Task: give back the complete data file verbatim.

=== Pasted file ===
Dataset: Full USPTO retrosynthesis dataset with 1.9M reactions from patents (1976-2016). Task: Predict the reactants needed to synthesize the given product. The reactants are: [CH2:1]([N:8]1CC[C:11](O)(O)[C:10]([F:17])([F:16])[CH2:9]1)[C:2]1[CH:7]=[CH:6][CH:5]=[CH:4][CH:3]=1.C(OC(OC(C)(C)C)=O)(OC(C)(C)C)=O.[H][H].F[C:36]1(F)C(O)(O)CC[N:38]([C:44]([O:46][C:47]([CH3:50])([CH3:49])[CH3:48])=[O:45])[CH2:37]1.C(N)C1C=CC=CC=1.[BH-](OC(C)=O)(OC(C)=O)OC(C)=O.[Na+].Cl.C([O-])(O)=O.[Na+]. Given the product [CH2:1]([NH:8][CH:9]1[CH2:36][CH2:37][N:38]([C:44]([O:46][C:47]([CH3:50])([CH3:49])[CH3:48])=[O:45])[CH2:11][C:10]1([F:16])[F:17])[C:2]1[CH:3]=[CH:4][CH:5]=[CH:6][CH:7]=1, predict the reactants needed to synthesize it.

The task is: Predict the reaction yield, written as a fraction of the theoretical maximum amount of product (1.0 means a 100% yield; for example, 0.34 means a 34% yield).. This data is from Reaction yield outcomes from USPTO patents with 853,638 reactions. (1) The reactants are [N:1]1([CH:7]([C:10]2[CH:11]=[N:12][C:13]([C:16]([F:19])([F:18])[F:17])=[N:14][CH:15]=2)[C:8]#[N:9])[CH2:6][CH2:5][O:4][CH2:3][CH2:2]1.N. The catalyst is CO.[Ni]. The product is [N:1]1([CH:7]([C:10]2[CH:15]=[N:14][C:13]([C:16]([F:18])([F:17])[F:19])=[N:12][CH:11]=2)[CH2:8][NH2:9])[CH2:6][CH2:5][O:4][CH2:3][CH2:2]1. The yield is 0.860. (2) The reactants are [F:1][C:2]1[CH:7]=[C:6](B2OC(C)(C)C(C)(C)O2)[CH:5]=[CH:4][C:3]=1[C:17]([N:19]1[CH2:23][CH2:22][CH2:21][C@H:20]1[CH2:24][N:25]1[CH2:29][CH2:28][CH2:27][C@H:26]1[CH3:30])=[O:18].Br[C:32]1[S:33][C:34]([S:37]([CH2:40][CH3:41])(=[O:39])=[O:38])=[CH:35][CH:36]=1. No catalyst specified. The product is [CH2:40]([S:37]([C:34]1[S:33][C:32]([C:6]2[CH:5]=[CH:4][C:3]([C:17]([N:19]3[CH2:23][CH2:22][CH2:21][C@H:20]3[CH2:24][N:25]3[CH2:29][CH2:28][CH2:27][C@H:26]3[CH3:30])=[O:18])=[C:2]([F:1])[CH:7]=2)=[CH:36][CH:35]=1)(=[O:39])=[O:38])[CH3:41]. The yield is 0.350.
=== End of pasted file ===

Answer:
Dataset: Full USPTO retrosynthesis dataset with 1.9M reactions from patents (1976-2016). Task: Predict the reactants needed to synthesize the given product. The reactants are: [CH2:1]([N:8]1CC[C:11](O)(O)[C:10]([F:17])([F:16])[CH2:9]1)[C:2]1[CH:7]=[CH:6][CH:5]=[CH:4][CH:3]=1.C(OC(OC(C)(C)C)=O)(OC(C)(C)C)=O.[H][H].F[C:36]1(F)C(O)(O)CC[N:38]([C:44]([O:46][C:47]([CH3:50])([CH3:49])[CH3:48])=[O:45])[CH2:37]1.C(N)C1C=CC=CC=1.[BH-](OC(C)=O)(OC(C)=O)OC(C)=O.[Na+].Cl.C([O-])(O)=O.[Na+]. Given the product [CH2:1]([NH:8][CH:9]1[CH2:36][CH2:37][N:38]([C:44]([O:46][C:47]([CH3:50])([CH3:49])[CH3:48])=[O:45])[CH2:11][C:10]1([F:16])[F:17])[C:2]1[CH:3]=[CH:4][CH:5]=[CH:6][CH:7]=1, predict the reactants needed to synthesize it.

The task is: Predict the reaction yield, written as a fraction of the theoretical maximum amount of product (1.0 means a 100% yield; for example, 0.34 means a 34% yield).. This data is from Reaction yield outcomes from USPTO patents with 853,638 reactions. (1) The reactants are [N:1]1([CH:7]([C:10]2[CH:11]=[N:12][C:13]([C:16]([F:19])([F:18])[F:17])=[N:14][CH:15]=2)[C:8]#[N:9])[CH2:6][CH2:5][O:4][CH2:3][CH2:2]1.N. The catalyst is CO.[Ni]. The product is [N:1]1([CH:7]([C:10]2[CH:15]=[N:14][C:13]([C:16]([F:18])([F:17])[F:19])=[N:12][CH:11]=2)[CH2:8][NH2:9])[CH2:6][CH2:5][O:4][CH2:3][CH2:2]1. The yield is 0.860. (2) The reactants are [F:1][C:2]1[CH:7]=[C:6](B2OC(C)(C)C(C)(C)O2)[CH:5]=[CH:4][C:3]=1[C:17]([N:19]1[CH2:23][CH2:22][CH2:21][C@H:20]1[CH2:24][N:25]1[CH2:29][CH2:28][CH2:27][C@H:26]1[CH3:30])=[O:18].Br[C:32]1[S:33][C:34]([S:37]([CH2:40][CH3:41])(=[O:39])=[O:38])=[CH:35][CH:36]=1. No catalyst specified. The product is [CH2:40]([S:37]([C:34]1[S:33][C:32]([C:6]2[CH:5]=[CH:4][C:3]([C:17]([N:19]3[CH2:23][CH2:22][CH2:21][C@H:20]3[CH2:24][N:25]3[CH2:29][CH2:28][CH2:27][C@H:26]3[CH3:30])=[O:18])=[C:2]([F:1])[CH:7]=2)=[CH:36][CH:35]=1)(=[O:39])=[O:38])[CH3:41]. The yield is 0.350.